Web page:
Step 2: Confess.

If violations are discovered during the audit, the employer must contact the Wage and Hour Division of the DOL to discuss the issues. At this stage, the employer also must submit a list of employees affected, payroll and time records for the affected employees during the time frame at issue, back wage calculations, and an explanation of the scope of potential violations to include in a potential release. The employer also must certify that it has reviewed the PAID program’s terms and conditions, that it meets the eligibility criteria to participate in the program, and that it has corrected the compensation practices to comply with the FLSA (and also provide documents showing compliance).          

Step 3: Pay Up.

If the DOL accepts the employer into PAID, the Wage and Hour Division will provide the employer with a proposed scope of the release of liability for potential violations and will issue a summary of unpaid wages. After receiving the summary of wages, employers must then pay all back wages due by the end of the next full period and provide proof of payment to the Wage and Hour Division. If an employer pays back wages to its employees prior participating in PAID, and without the supervision of the Wage and Hour Division, it will not be accepted into the program.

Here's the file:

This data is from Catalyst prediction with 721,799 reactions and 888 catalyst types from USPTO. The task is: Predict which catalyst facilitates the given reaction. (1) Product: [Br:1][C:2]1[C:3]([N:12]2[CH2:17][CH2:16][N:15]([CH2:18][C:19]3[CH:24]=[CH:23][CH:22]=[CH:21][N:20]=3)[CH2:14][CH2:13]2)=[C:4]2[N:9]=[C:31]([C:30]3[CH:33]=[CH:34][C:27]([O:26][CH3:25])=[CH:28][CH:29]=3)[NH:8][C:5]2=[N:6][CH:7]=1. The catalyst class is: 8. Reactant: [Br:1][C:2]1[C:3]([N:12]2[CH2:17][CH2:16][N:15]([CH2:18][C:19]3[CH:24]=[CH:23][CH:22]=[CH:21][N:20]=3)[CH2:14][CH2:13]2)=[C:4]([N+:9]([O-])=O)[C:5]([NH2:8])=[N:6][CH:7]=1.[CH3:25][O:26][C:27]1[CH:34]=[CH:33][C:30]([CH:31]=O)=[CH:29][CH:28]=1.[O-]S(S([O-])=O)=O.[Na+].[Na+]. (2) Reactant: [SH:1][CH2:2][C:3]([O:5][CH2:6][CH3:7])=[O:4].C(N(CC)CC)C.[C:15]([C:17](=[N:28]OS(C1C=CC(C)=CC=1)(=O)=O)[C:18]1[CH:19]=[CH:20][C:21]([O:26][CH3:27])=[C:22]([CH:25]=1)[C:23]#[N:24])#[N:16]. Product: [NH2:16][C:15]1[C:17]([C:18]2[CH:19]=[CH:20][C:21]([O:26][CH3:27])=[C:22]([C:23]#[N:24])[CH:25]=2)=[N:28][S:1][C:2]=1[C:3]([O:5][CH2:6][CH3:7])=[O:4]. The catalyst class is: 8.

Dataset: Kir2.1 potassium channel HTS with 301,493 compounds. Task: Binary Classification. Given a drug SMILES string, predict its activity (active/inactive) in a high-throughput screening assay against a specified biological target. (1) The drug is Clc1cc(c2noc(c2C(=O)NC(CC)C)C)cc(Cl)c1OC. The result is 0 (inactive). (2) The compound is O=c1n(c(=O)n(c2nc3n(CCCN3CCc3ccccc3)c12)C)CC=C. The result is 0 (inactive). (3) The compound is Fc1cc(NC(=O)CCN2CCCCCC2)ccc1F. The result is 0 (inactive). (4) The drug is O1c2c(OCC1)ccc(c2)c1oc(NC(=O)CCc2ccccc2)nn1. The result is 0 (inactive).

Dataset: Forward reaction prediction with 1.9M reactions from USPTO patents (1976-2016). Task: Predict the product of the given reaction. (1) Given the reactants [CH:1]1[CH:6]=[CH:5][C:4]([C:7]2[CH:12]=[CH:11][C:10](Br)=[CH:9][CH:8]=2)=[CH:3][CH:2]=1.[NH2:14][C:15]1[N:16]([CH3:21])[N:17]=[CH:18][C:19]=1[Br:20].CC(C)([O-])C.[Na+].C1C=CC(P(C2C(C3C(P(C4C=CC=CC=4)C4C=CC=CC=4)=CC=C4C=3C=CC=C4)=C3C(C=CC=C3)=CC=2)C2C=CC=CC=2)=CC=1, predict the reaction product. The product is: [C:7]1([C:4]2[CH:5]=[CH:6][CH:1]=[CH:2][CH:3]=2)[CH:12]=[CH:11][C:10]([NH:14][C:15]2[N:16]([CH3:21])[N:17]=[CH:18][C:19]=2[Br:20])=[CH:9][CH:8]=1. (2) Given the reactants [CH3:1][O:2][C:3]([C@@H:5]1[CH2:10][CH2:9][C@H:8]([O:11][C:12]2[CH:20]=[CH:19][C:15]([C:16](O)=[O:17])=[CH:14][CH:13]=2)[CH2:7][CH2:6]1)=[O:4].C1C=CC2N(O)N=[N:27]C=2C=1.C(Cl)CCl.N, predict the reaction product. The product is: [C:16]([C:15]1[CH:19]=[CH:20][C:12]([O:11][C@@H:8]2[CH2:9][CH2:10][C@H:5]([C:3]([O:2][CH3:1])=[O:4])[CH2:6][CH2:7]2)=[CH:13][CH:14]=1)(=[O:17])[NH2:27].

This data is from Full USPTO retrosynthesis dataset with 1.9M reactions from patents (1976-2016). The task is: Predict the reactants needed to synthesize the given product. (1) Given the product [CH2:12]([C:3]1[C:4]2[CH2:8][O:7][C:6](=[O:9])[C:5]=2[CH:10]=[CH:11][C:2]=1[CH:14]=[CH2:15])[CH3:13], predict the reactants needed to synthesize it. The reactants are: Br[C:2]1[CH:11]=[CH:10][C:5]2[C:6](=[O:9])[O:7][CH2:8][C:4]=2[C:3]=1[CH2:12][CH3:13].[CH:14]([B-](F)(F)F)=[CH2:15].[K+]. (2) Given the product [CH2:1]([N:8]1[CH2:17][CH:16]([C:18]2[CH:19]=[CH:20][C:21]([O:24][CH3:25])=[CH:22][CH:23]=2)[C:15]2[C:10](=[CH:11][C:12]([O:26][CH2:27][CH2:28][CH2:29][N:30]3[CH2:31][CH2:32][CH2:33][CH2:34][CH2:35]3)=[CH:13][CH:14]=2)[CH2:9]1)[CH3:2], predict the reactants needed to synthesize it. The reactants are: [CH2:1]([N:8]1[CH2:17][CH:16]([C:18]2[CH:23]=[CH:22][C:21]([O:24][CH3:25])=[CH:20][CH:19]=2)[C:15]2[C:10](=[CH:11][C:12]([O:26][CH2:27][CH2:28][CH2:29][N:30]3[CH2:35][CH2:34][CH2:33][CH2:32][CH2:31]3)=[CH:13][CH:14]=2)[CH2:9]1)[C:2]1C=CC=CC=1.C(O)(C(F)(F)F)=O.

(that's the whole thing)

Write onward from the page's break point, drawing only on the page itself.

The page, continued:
Pros and Cons to PAID

The obvious “pro” to participating in PAID is avoiding litigation and the threat of liquidated damages. Also, if an employer already has discovered a violation and wants to rectify the situation by paying back wages, by participating in PAID it can receive a release of the violation. On the other hand, because private out of-of-court settlements do not result in a waiver of employees’ rights to sue under the FLSA, if the employer corrects the payment without the Wage and Hour Division’s supervision, then the employer cannot secure a release of the violation. But, while PAID may be an option for employers who fear that they may have a wage and hour violation lurking at their worksites, there are, of course, risks with pursuing this program. 

First, there is no precedent. As a result, employers and their attorneys have no examples to look to in assessing whether to participate in this program and how it plays out for similarly-situated employers. 

Second, prior to reaching Step 3, there is a waiting period, in which the Wage and Hour Division evaluates the information submitted by the employer and whether it will accept the employer into the PAID program. Yes – the DOL can decline an employer’s request to participate in the program and the employer must confess to its wage and hour violations beforethe DOL actually accepts the employer into the program. As such, employers should be confident in their eligibility to participate in the program before disclosing any non-compliance issues to the DOL.